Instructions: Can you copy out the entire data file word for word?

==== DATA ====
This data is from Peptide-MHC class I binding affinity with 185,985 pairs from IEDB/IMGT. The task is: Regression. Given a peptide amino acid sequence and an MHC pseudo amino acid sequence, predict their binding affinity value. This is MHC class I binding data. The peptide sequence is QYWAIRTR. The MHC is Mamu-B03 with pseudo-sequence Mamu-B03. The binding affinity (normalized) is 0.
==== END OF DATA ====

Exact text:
This data is from Peptide-MHC class I binding affinity with 185,985 pairs from IEDB/IMGT. The task is: Regression. Given a peptide amino acid sequence and an MHC pseudo amino acid sequence, predict their binding affinity value. This is MHC class I binding data. The peptide sequence is QYWAIRTR. The MHC is Mamu-B03 with pseudo-sequence Mamu-B03. The binding affinity (normalized) is 0.